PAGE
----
And was this appointment truly a surprise, as everyone said? To me, if other people you've publicly courted bow out and you choose someone with no experience in the industry, it should be defined as an act of desperation, not a surprise.

How about the historical perspective? We keep hearing how unorthodox it was to bring in a non-family member. But has any legacy CEO who grew up in such comfort ever had the innovative eye and hunger to turn around a reeling company in a troubled, changing industry?

And did Mulally lead Boeing to No. 1 status or just keep a seat warm while

Airbus

fell of its own weight? Come to think of it, Boeing has only one real competitor; the auto industry is teeming with them.

You get the picture. There are a lot of serious questions that should be asked of Ford before happily-ever-after story lines appear and cause the stock to take an undeserved jump.

By contrast, could it be because there was no in-person press conference announcing a replacement with suitable fanfare that

Viacom's

(VIA.B)

stock got clipped at Sumner Redstone's

latest boardroom shuffle?

Redstone chose a comparatively cold telephone presser on Tuesday, unlike Ford's live setting. If Redstone had used Danish patries, good lighting and a corporate logo backdrop to force some chumminess and high promise down the gullet of the business media about Philippe P. Dauman and Thomas E. Dooley, would the stock have reacted better? Only The Shadow knows.

But The Business Press Maven knows that

CNBC

wasted a good bit of time Tuesday morning wondering whether Tom Freston had been fired or quit. Given ol' Sumner's history of firing people -- well, duh. Also, as Gawker.com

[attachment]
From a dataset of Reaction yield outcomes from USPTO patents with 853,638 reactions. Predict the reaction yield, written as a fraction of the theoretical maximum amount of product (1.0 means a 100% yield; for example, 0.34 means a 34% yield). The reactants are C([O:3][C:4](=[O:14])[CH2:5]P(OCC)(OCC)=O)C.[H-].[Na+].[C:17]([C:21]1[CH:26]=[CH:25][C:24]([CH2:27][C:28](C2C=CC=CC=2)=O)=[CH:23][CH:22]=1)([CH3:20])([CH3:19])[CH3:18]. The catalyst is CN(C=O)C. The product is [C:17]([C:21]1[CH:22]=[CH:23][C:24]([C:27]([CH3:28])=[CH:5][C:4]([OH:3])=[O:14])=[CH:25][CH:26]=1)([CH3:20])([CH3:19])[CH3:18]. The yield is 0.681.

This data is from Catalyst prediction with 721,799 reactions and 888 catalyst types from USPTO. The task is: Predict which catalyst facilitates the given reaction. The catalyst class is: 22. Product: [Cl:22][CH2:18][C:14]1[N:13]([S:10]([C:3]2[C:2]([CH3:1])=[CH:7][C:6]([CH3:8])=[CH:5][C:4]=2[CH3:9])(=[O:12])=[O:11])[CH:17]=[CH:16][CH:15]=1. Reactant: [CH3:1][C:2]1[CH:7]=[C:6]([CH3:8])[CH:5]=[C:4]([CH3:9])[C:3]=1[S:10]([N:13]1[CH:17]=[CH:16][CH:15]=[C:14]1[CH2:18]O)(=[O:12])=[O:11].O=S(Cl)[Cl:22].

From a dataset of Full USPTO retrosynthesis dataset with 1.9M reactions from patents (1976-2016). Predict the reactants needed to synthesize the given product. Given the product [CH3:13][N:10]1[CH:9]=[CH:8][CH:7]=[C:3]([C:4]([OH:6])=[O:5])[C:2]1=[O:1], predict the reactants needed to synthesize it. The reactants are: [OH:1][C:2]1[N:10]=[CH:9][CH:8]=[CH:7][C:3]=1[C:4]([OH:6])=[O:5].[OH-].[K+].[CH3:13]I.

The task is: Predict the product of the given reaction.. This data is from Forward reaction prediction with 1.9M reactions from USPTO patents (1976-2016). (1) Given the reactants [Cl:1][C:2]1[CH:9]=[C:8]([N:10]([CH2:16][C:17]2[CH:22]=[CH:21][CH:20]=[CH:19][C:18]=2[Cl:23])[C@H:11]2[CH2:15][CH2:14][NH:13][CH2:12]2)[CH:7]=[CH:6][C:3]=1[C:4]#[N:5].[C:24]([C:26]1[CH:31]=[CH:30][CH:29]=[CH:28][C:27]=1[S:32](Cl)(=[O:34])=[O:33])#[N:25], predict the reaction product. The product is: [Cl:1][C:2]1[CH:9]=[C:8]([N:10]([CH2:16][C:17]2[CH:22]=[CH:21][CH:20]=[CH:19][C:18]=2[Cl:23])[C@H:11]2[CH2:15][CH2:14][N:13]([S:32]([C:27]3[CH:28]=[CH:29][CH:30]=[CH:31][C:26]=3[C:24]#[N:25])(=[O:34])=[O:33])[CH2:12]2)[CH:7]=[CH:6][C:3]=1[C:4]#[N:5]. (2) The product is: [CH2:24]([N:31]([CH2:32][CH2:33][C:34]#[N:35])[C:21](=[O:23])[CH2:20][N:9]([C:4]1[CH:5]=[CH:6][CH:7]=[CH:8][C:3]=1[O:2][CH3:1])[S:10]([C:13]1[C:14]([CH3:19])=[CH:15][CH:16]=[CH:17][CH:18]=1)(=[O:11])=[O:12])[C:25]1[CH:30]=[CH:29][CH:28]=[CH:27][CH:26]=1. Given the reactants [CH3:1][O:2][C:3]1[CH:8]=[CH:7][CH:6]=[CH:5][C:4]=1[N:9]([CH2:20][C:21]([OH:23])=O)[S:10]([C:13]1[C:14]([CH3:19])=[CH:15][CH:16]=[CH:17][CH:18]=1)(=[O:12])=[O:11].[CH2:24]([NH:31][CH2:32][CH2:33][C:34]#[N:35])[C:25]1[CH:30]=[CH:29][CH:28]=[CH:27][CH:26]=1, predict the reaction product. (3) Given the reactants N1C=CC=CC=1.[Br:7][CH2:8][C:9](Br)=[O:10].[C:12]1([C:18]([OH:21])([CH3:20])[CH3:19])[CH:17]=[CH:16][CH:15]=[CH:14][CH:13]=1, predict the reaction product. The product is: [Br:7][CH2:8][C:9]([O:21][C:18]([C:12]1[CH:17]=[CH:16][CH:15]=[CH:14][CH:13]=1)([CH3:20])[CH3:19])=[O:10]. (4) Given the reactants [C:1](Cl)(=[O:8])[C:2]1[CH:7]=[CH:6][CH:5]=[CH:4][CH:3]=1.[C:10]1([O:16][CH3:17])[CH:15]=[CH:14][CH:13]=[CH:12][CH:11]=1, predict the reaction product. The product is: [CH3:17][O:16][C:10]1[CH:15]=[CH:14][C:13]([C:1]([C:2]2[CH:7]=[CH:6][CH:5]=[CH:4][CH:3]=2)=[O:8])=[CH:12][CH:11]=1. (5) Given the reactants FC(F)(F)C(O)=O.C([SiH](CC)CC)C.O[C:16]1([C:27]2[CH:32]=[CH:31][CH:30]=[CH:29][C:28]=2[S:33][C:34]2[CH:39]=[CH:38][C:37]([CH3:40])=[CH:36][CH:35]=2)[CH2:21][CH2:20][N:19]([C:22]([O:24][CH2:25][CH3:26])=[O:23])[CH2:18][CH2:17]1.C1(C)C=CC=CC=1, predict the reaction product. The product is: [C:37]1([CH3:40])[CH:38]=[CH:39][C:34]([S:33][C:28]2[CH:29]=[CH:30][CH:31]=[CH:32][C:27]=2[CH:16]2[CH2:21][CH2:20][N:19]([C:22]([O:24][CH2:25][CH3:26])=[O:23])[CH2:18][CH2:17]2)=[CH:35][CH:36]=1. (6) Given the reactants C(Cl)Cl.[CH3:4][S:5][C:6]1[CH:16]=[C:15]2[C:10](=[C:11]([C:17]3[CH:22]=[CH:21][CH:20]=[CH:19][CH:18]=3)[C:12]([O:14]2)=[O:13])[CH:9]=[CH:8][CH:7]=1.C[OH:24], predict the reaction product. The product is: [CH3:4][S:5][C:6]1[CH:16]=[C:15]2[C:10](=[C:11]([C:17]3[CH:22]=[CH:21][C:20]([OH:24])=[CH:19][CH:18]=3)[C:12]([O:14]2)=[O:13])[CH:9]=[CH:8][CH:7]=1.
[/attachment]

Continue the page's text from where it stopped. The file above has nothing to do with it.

pointed out in a snarky little entry

(business press, listen to me: A snarky tone is all you have to arm yourself with at these press conferences), Redstone's memo announcing the change didn't bother to say Freston was leaving to pursue other opportunities.

"Leaving to pursue other opportunities" is, of course, corporate speak for, uh, someone leaving to pursue other opportunities, or the fact that the chairman gives enough of a hoot about the departing guy to give him a face-saving phrase. If it's not there, it means the CEO doesn't give a Redstone's ass, which means he got the boot. Which reminds me -- I'm leaving, just for the day, to purse other opportunities. Like breakfast.

A journalist with a background on Wall Street, Marek Fuchs has written the County Lines column for The New York Times for the past five years. He also contributes regular breaking news and feature stories to many of the paper's other sections, including Metro, National and Sports. Fuchs was the editor-in-chief of Fertilemind.net, a financial Web site twice named "Best of the Web" by Forbes Magazine. He was also a stockbroker with Shearson Lehman Brothers in Manhattan and a money manager. He is currently writing a chapter for a book coming out in early 2007 on a really embarrassing subject. He lives in a loud house with three children.